The gameplay is fairly simple; the player navigates Mae around a 2-D sidescrolling town and participate in a variety of mini-games--like feeding baby rats pretzels, breaking light bulbs with a baseball bat, buzzing apartments from downstairs, and shoplifting. Each day, Mae has to decide who she wants to spend time with, always at the expense of another friend. Mae goes on a short outing with that friend that usually involves a mini-game and dialogue.
Don’t misunderstand, the gameplay is FUN, it’s just not complicated or essential to the plot of the game. The game isn’t about these minigames or choices, even though they sometimes yield hidden surprises (like the rat babies Mae can find and feed--so cute). Moreover, there’s something soothing about NITW’s gameplay. I found myself playing the game before bed at night and getting the same effects of reading a book. I felt relaxed, at ease. That’s not something I experience playing video games very often.
The game’s cast consists of anthropomorphic animals, which negates conversations about race in the game--for better or worse. There’s already a lot going on in NITW, and it’s possible that its two white developers didn’t feel like race was a topic they were qualified to cover. Also, the design is just VERY CUTE. I want to be friends with Mae and Bea and Gregg and especially Angus, the hipster bear of my heart.
The design is stylish in a minimalistic way. Characters have distinctive personalities reflected (to some extent) in their clothing and body language, but expressions are minimal and the animations repetitive. That being said, a small twitch of Mae’s ear or Angus’s raised ears might mean something significant. Minimalistic expressions is a classic, yet innovative, approach to game design. The most heralded games of the SNES era--like Super Mario World and Link to the Past--don’t have detailed facial expressions from characters because they’re limited by system output. NITW isn’t limited by graphics, but instead chooses the minimalist style, letting the characters body language and actual words speak for them. A lack of clear expressions also allows the game to avoid something I see as increasingly common in video games today--uncanny valley. New and shiny graphics look wonderful, but they also don’t age well, and they drastically change the tone of the game. The style of the game contributes to the mood, to the tone, if you will, and it works well in NITW.
The Beefy Stuff: EMOTIONS
Mae’s depression (if we want to call it that), weighs heavy on the game, and it’s no coincidence I’m spending most of this blog post talking about it. Yes, there is a plot to uncover an evil cult that is terrorizing the young people of Possum Springs, but even that is weighted with Mae’s feelings of loneliness. The cult even says that they take kids who seem “sad,” who won’t be missed by anyone in the town. Most recently, they took Casey, Mae’s friend who comes from a bad home and befriended crust punks out by the train tracks. On the outside, sure, it looks like no one cares about Casey, but each time the player opens Mae’s computer and sees Casey’s instant messenger icon, it’s clear that at least Mae cared about him. He had friends. He was loved.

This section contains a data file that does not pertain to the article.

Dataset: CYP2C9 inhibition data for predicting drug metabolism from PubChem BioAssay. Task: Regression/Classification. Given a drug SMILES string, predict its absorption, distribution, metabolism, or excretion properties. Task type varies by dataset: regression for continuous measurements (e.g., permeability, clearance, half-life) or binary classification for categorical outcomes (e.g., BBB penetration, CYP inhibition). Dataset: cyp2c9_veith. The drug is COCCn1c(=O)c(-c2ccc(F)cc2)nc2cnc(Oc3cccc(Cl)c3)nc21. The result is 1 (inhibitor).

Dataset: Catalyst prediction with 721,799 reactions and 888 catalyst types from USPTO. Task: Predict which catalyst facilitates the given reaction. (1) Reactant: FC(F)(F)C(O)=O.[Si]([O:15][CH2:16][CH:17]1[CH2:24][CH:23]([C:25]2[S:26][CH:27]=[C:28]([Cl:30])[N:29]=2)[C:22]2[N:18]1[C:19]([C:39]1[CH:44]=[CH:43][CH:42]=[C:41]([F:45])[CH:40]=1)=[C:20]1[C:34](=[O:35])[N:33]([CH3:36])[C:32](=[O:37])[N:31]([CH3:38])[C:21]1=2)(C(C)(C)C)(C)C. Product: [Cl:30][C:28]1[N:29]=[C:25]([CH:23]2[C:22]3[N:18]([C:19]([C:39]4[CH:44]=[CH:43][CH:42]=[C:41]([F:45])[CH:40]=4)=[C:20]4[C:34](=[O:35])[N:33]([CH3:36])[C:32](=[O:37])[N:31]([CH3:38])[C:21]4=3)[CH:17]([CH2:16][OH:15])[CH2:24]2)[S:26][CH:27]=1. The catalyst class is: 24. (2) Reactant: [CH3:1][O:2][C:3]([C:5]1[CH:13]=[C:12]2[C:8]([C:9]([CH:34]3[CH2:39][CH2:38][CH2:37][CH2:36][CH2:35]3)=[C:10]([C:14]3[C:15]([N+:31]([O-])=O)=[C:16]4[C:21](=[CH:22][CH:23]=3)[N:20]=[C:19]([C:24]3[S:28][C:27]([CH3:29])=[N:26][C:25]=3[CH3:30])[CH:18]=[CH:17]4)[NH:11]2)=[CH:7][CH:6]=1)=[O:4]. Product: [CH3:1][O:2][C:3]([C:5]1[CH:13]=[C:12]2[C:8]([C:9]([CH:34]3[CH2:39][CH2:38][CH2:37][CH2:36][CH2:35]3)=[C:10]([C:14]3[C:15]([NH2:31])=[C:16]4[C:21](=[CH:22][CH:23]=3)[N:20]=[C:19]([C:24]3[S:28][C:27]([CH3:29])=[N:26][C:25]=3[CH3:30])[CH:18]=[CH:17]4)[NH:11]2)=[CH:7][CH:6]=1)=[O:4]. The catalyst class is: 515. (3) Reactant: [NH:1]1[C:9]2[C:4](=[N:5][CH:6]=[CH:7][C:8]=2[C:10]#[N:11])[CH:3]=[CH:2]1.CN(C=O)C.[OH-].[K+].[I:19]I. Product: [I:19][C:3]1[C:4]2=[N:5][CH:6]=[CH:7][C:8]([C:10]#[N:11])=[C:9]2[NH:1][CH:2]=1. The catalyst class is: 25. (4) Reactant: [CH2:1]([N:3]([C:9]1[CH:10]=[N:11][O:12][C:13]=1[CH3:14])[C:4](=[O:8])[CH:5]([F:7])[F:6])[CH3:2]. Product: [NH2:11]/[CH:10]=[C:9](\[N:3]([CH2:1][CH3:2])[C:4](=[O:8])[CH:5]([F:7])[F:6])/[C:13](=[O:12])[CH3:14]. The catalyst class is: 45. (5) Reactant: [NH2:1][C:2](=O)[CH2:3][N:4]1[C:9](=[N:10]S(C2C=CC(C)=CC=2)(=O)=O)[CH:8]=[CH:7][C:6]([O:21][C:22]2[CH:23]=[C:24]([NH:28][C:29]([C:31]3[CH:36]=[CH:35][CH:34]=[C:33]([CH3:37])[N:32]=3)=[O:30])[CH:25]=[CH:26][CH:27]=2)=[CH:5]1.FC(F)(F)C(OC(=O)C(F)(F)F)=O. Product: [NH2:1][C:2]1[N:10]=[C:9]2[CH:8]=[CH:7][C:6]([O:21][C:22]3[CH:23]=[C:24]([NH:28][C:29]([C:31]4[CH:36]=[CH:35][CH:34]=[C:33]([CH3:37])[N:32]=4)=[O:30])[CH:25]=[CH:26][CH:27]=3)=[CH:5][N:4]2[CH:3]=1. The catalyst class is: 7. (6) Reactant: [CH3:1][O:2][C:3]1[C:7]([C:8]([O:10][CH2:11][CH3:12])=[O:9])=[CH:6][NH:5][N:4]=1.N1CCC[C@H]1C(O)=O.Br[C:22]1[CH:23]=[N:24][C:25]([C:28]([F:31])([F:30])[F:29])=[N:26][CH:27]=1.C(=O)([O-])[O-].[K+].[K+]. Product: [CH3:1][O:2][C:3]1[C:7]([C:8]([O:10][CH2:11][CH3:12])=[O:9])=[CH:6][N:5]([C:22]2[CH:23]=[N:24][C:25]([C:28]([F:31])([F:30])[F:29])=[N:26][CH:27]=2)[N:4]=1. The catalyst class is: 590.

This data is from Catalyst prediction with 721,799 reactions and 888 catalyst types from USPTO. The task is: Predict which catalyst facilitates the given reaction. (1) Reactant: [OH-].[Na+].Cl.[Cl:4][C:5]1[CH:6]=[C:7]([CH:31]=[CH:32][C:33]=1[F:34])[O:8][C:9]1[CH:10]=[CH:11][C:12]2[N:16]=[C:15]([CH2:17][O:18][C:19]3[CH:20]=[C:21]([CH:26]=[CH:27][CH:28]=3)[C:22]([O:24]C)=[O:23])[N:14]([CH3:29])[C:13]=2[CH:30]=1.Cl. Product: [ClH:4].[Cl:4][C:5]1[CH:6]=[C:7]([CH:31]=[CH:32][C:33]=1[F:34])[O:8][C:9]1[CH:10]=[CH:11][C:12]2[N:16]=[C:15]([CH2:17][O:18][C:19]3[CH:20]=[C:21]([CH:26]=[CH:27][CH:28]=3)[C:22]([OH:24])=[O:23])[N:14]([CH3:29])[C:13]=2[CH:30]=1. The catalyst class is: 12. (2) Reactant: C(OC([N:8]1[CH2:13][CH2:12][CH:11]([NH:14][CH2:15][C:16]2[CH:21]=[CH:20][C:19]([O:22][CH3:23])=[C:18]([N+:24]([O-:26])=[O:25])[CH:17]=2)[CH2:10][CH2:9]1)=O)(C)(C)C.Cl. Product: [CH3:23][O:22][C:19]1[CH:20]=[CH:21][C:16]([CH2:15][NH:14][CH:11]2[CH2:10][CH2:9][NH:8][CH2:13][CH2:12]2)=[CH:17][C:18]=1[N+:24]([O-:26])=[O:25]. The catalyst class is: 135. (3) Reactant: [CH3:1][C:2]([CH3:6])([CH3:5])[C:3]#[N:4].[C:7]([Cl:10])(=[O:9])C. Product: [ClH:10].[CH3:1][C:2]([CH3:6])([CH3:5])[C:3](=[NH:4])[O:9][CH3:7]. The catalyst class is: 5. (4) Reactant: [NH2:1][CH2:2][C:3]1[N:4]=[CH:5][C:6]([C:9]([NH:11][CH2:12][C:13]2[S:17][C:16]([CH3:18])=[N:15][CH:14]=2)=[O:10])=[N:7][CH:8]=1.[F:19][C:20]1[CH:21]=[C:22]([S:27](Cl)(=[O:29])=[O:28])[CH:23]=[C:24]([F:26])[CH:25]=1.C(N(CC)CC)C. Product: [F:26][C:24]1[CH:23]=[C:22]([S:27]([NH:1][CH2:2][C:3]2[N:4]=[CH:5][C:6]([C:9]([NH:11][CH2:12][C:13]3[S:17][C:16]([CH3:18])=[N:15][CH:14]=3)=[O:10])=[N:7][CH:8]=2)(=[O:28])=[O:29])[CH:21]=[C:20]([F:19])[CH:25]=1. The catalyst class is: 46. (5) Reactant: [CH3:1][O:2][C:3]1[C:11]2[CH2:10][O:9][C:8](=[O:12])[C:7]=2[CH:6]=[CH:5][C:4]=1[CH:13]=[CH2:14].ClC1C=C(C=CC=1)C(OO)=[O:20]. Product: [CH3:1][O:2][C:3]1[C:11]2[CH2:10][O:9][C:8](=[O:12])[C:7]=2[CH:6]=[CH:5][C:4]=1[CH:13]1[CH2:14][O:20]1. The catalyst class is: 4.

At one point in the game, Mae spends the day saying goodbyes and “I love yous” to all her friends and family. She spends the day telling her friends and family she loves them, and they all seem worried. Mae never says she’s planning to kill herself, but her mannerisms seem to suggest she is. The entire day has a veil of sadness laid over it, one that the player can’t see through and has to guess at. And isn’t this the way depression really is? One day you might feel so down you can’t see the other side, and the next you might feel a bit bitter. The entire time, family and friends will worry, but they won’t no what to do. Mae has to weather through the bad days on her own, which mimics the terrible isolation of depression.
Sometimes, it’s easy to forget that the world needs stories like NITW. Tumblr and Twitter and Instagram can be terrible, abusive places, but they can also insulate us if we curate our feeds just right.
But if you watch the news on any given day, it’s clear that everything is NOT OK. It’s nice to see stories like NITW, soft stories that promote introspection and acceptance, even of the parts of oneself that are unsavory. Mae discovers, over the course of the game, that there’s no honor in ignoring your problems.
Video games are supposed to be fun in some sense, but the best ones force players to think about bigger issues. NITW does both. I’ve been thinking recently about “walking sim” games and how they’re often lauded as art, how they emotionally engage players. Games that are sheer fun, games that promise high impact action, often get overlooked as being just fun. They are somehow barred from the category of art. NITW does both.
As you can probably tell, I rate NITW 10/10, and I'll definitely be returning to it again and again. I highly suggest everyone pick it up!